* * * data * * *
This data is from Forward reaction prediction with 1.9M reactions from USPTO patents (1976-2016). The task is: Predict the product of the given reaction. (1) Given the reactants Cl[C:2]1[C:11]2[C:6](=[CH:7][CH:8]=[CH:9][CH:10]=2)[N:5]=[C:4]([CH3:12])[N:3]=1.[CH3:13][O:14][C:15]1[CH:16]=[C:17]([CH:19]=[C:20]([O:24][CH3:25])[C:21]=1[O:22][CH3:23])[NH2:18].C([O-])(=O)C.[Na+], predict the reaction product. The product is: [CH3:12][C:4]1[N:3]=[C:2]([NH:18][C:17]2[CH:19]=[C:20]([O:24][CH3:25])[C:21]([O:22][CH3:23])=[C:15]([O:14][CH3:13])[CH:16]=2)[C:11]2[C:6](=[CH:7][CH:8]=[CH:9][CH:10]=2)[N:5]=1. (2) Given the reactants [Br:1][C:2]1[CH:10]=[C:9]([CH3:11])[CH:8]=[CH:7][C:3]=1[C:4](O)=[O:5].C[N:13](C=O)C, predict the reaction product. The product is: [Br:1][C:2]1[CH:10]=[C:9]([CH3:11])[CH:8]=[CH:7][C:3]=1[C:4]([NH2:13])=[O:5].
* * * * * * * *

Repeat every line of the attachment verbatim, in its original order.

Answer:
This data is from Forward reaction prediction with 1.9M reactions from USPTO patents (1976-2016). The task is: Predict the product of the given reaction. (1) Given the reactants Cl[C:2]1[C:11]2[C:6](=[CH:7][CH:8]=[CH:9][CH:10]=2)[N:5]=[C:4]([CH3:12])[N:3]=1.[CH3:13][O:14][C:15]1[CH:16]=[C:17]([CH:19]=[C:20]([O:24][CH3:25])[C:21]=1[O:22][CH3:23])[NH2:18].C([O-])(=O)C.[Na+], predict the reaction product. The product is: [CH3:12][C:4]1[N:3]=[C:2]([NH:18][C:17]2[CH:19]=[C:20]([O:24][CH3:25])[C:21]([O:22][CH3:23])=[C:15]([O:14][CH3:13])[CH:16]=2)[C:11]2[C:6](=[CH:7][CH:8]=[CH:9][CH:10]=2)[N:5]=1. (2) Given the reactants [Br:1][C:2]1[CH:10]=[C:9]([CH3:11])[CH:8]=[CH:7][C:3]=1[C:4](O)=[O:5].C[N:13](C=O)C, predict the reaction product. The product is: [Br:1][C:2]1[CH:10]=[C:9]([CH3:11])[CH:8]=[CH:7][C:3]=1[C:4]([NH2:13])=[O:5].